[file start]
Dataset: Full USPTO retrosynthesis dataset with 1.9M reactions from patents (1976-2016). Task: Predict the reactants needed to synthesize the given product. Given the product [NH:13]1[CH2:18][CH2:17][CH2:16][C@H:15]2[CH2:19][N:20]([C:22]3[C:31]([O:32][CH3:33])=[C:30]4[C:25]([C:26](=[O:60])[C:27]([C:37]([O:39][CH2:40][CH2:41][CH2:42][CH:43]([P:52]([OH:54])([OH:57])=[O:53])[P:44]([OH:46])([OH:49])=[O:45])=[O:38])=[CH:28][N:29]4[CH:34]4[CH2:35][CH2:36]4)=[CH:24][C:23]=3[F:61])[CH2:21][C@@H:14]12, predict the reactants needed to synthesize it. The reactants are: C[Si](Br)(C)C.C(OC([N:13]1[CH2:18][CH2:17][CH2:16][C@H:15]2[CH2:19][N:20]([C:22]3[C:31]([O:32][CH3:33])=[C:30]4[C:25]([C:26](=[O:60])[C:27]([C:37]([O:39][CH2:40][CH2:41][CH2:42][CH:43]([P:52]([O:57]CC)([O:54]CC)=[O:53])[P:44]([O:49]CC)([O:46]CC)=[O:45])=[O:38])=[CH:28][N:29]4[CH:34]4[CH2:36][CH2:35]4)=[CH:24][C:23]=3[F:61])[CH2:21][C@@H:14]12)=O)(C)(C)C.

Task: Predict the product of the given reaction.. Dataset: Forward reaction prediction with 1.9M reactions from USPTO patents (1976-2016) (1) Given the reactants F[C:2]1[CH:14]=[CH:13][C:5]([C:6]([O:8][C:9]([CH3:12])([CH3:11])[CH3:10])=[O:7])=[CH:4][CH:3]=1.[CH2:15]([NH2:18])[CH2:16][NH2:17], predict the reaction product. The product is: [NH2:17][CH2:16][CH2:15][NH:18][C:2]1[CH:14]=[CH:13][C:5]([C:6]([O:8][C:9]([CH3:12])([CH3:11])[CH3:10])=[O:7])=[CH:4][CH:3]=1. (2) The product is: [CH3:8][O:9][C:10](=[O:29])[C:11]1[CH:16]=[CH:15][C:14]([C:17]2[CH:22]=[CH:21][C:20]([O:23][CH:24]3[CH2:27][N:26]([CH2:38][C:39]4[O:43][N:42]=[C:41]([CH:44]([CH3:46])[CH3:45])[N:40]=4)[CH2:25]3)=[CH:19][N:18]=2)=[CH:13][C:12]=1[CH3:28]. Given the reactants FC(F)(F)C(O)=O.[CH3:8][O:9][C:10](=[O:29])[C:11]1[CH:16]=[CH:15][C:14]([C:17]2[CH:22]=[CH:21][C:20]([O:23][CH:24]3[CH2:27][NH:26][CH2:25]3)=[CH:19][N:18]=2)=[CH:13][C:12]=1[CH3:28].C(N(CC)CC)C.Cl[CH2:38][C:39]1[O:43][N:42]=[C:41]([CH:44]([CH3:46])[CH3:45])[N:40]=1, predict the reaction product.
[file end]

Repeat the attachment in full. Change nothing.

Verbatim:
Dataset: Full USPTO retrosynthesis dataset with 1.9M reactions from patents (1976-2016). Task: Predict the reactants needed to synthesize the given product. Given the product [NH:13]1[CH2:18][CH2:17][CH2:16][C@H:15]2[CH2:19][N:20]([C:22]3[C:31]([O:32][CH3:33])=[C:30]4[C:25]([C:26](=[O:60])[C:27]([C:37]([O:39][CH2:40][CH2:41][CH2:42][CH:43]([P:52]([OH:54])([OH:57])=[O:53])[P:44]([OH:46])([OH:49])=[O:45])=[O:38])=[CH:28][N:29]4[CH:34]4[CH2:35][CH2:36]4)=[CH:24][C:23]=3[F:61])[CH2:21][C@@H:14]12, predict the reactants needed to synthesize it. The reactants are: C[Si](Br)(C)C.C(OC([N:13]1[CH2:18][CH2:17][CH2:16][C@H:15]2[CH2:19][N:20]([C:22]3[C:31]([O:32][CH3:33])=[C:30]4[C:25]([C:26](=[O:60])[C:27]([C:37]([O:39][CH2:40][CH2:41][CH2:42][CH:43]([P:52]([O:57]CC)([O:54]CC)=[O:53])[P:44]([O:49]CC)([O:46]CC)=[O:45])=[O:38])=[CH:28][N:29]4[CH:34]4[CH2:36][CH2:35]4)=[CH:24][C:23]=3[F:61])[CH2:21][C@@H:14]12)=O)(C)(C)C.

Task: Predict the product of the given reaction.. Dataset: Forward reaction prediction with 1.9M reactions from USPTO patents (1976-2016) (1) Given the reactants F[C:2]1[CH:14]=[CH:13][C:5]([C:6]([O:8][C:9]([CH3:12])([CH3:11])[CH3:10])=[O:7])=[CH:4][CH:3]=1.[CH2:15]([NH2:18])[CH2:16][NH2:17], predict the reaction product. The product is: [NH2:17][CH2:16][CH2:15][NH:18][C:2]1[CH:14]=[CH:13][C:5]([C:6]([O:8][C:9]([CH3:12])([CH3:11])[CH3:10])=[O:7])=[CH:4][CH:3]=1. (2) The product is: [CH3:8][O:9][C:10](=[O:29])[C:11]1[CH:16]=[CH:15][C:14]([C:17]2[CH:22]=[CH:21][C:20]([O:23][CH:24]3[CH2:27][N:26]([CH2:38][C:39]4[O:43][N:42]=[C:41]([CH:44]([CH3:46])[CH3:45])[N:40]=4)[CH2:25]3)=[CH:19][N:18]=2)=[CH:13][C:12]=1[CH3:28]. Given the reactants FC(F)(F)C(O)=O.[CH3:8][O:9][C:10](=[O:29])[C:11]1[CH:16]=[CH:15][C:14]([C:17]2[CH:22]=[CH:21][C:20]([O:23][CH:24]3[CH2:27][NH:26][CH2:25]3)=[CH:19][N:18]=2)=[CH:13][C:12]=1[CH3:28].C(N(CC)CC)C.Cl[CH2:38][C:39]1[O:43][N:42]=[C:41]([CH:44]([CH3:46])[CH3:45])[N:40]=1, predict the reaction product.